“Director-writer-star Taylor Olson sets himself up with a particular challenge here: how to convince Canadians to watch his delicate, intense portrait of small-town agony knowing that a good portion of Canadians have by this point been conditioned to run away screaming from domestic cinema,” writes Barry Hertz at The Globe and Mail. “But bless Olson for going at it regardless, and coming out the other end with a worthy addition to Atlantic Canada’s increasingly intimidating film scene.”


“I don’t know what’s in the water in Atlantic Canada, but more filmmakers need to drink it up,” says Pat Mullen at That Shelf. “Bone Cage comes together with fearless intensity as the camera closes in tight on Olson’s gutsy performance.”


“Director Olson has created an effective and credible mood and atmosphere for his film,” writes Gilbert Seah at Afro Toronto. “The confines and trappings of small town Canada are well created, with lots of attention to detail.”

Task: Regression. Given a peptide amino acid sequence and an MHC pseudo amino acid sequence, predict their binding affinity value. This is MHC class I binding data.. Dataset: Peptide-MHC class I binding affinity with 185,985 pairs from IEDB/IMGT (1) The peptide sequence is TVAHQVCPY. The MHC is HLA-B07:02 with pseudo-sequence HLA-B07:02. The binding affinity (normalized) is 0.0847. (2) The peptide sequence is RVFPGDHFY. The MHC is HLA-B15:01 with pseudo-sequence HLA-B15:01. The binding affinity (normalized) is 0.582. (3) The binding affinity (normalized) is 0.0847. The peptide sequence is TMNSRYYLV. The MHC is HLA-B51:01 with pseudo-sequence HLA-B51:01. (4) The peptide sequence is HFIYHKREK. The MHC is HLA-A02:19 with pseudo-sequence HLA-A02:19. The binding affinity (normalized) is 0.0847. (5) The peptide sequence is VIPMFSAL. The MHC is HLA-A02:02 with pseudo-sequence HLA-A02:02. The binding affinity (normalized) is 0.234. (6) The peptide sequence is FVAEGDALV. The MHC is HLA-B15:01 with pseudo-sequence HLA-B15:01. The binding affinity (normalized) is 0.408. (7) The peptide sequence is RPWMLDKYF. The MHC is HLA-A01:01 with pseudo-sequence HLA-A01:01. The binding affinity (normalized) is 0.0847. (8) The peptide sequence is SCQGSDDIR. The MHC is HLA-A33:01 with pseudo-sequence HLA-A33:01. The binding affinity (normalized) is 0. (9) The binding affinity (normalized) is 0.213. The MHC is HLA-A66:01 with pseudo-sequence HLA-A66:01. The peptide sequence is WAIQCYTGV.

Fear Street: Part 2 – 1978 (dir. Leigh Janiak)


At Afro Toronto, Gilbert Seah says the film “never really covers new territory in the horror genre, but rehashes the favourites of the genre.”


“If you’re going to make a movie in which a psycho slices away at both campers and counsellors in direct homage to the age of Jason Voorhees, you need to go scuzzy or go home,” argues Barry Hertz at The Globe and Mail. “A proper slasher movie should make you want to take a shower. Here, I felt sparkling clean.”



Gunda (dir. Viktor Kossakovsk; July 13)


“It’s stunning work, as quiet and powerful as a film gets,” raves Anne Brodie at What She Said. “As I say, it is emotional and will change your day, and maybe your habits.”

How I Became a Superhero (dir. Douglas Attal)


“With humour and action, this French super action hero movie which blends in the cop genre is a welcome addition to the family of international Netflix originals,” writes Gilbert Seah at Afro Toronto.

Last Summer (dir. Ozan Açıktan)


“Totally boring, annoying, pretentious and totally aimless,” groans Gilbert Seah at Afro Toronto.